Yesterday's school lunch reminded me of one difference between American and Turkish children... the tolerance for hot peppers. Let me first describe yesterday's fairly typical meal. The main course was doner (chicken roasted on a spit and then sliced into bit-sized pieces), rice pilaf, mixed green salad, and ayran (yogurt drink). The condiment was little yellow hot peppers. It was my day to sit with the second grade and not only was I busy refilling water cups, I was running to the serving line every few minutes for more hot peppers. Granted, the addition of the hot pepper made the chicken much more flavorful, but it also set my tongue on fire. And here these children were eating the peppers like they were candy! I thought to myself that it must be a dare by the boys, but it wasn't everyone was enjoying the little hot peppers. I can't remember a time when I saw my American students eating lots of hot peppers.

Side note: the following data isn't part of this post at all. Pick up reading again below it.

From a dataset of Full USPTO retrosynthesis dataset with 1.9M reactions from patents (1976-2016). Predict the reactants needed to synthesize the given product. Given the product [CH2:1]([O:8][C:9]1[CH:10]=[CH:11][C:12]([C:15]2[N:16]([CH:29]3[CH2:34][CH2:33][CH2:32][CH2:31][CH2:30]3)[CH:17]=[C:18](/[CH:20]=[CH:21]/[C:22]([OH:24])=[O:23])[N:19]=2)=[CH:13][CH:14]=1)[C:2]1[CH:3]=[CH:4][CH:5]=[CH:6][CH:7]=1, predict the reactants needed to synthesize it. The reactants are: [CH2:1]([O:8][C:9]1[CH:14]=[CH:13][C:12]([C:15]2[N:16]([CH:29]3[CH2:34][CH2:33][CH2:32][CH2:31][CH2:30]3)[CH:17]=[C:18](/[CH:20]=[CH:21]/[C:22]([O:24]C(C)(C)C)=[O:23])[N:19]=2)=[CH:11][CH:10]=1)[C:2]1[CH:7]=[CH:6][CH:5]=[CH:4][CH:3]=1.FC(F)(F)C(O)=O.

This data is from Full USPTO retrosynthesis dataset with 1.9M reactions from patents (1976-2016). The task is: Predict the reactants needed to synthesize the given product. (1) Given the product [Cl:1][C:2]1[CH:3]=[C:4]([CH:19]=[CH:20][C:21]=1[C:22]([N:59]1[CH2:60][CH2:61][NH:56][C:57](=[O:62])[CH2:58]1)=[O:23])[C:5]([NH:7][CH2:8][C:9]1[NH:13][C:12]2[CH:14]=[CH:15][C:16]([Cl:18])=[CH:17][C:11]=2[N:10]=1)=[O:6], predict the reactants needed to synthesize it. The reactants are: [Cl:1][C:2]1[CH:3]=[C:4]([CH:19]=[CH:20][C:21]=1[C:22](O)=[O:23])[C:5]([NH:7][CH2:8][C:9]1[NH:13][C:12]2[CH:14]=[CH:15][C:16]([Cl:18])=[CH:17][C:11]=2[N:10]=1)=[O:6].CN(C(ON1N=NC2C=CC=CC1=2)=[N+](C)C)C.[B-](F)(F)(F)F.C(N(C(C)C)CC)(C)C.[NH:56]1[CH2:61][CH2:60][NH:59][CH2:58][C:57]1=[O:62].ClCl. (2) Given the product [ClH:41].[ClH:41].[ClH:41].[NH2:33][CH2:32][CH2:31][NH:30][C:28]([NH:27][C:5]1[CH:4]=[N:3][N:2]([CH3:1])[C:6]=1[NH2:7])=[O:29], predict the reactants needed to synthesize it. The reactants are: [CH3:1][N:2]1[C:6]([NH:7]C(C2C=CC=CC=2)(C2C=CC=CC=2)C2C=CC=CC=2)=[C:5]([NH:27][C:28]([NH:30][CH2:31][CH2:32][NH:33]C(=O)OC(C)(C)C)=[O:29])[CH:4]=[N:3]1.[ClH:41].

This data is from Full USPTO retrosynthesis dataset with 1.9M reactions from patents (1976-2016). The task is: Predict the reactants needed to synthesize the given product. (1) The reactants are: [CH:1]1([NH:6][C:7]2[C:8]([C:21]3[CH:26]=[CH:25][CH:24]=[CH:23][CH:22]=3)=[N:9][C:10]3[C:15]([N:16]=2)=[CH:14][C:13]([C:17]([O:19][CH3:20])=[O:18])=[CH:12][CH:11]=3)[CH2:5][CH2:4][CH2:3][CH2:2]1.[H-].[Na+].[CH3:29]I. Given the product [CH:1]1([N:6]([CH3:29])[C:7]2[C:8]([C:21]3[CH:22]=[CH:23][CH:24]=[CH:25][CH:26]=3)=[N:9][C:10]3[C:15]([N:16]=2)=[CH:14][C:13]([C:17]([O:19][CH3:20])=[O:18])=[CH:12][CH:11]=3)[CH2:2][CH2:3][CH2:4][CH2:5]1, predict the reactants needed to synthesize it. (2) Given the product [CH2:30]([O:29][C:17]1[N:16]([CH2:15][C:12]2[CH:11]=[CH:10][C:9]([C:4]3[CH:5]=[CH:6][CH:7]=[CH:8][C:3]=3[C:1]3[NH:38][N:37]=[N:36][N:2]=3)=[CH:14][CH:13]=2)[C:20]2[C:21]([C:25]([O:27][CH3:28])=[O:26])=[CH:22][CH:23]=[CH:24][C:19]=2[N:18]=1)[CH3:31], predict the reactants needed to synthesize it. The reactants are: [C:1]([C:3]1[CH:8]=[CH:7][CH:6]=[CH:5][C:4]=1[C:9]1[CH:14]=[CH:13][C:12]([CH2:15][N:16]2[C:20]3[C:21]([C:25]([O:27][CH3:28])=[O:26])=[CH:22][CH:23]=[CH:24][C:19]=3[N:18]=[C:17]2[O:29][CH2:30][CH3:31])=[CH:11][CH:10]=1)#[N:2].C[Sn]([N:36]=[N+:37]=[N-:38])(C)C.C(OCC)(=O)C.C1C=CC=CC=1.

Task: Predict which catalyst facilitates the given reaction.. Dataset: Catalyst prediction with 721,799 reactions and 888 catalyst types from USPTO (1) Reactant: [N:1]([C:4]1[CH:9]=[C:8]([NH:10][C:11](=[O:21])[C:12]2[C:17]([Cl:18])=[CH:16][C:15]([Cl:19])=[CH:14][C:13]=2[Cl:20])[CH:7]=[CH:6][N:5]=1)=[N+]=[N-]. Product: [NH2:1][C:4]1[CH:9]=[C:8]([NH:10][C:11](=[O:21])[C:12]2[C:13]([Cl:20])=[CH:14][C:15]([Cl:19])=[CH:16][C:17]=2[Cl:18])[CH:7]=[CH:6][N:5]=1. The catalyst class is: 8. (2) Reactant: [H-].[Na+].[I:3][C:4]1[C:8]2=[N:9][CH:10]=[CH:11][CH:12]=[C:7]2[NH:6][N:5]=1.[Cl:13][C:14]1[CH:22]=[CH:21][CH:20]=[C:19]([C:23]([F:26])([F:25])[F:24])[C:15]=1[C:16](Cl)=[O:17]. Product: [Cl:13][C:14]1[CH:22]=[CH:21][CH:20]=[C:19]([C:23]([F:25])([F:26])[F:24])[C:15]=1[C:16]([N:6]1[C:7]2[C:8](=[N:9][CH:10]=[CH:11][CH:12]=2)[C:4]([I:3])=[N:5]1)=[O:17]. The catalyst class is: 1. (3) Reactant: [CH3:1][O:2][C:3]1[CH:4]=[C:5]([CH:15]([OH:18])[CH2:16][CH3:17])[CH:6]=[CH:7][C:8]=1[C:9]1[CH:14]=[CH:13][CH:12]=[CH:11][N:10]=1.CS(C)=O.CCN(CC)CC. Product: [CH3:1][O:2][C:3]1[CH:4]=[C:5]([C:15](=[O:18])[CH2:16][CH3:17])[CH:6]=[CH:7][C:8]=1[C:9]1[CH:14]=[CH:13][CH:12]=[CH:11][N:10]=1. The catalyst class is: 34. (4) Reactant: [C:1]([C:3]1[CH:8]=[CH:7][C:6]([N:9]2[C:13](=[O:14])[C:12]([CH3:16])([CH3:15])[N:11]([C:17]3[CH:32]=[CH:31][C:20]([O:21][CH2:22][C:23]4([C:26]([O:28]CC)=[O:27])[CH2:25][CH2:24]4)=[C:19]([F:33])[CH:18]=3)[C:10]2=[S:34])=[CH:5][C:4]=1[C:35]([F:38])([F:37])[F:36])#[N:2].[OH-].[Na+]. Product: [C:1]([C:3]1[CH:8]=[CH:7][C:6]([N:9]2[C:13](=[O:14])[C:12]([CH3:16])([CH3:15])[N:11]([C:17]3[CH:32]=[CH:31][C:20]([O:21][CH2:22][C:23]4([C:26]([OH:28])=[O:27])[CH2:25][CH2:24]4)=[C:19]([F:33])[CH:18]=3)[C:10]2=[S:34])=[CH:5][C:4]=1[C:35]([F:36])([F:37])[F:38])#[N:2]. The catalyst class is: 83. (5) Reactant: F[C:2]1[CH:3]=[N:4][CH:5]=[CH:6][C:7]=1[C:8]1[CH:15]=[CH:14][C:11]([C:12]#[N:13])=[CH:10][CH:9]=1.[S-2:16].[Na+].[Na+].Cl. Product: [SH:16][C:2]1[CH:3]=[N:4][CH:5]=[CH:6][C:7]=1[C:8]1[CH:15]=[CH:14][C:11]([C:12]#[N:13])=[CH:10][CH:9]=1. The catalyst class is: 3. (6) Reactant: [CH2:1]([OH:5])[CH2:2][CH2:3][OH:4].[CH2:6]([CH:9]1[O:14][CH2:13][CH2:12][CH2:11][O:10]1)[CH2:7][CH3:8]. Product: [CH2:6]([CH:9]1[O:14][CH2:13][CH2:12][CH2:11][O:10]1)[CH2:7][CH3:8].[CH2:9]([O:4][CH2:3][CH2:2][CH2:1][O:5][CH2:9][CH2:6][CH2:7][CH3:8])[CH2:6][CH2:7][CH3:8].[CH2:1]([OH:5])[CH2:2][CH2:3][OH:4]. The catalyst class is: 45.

Then I started thinking about the fact that I'm really happy I get lunch everyday because it's definitely my best and healthiest meal. And, I'm glad I now enjoy the little hot peppers. And, I thought about how little complaining about food I see from children and how willingly they eat everyday what is served: spinach, grilled eggplant, baked fish, tons of tomatoes, roasted peppers, etc. So, thank goodness for hot peppers!

Tuesday, November 1, 2011

Letter to a computer program

Dear Google Chrome,

I know you think you were doing some nice consumer upgrades by changing your look and adding some new features. But today, I was just not in the mood to try and figure out something "new" . You see, I'd just spent the day trying to learn how to use a "smart board" simultaneously while teaching classes of rambunctious 4th and 2nd graders.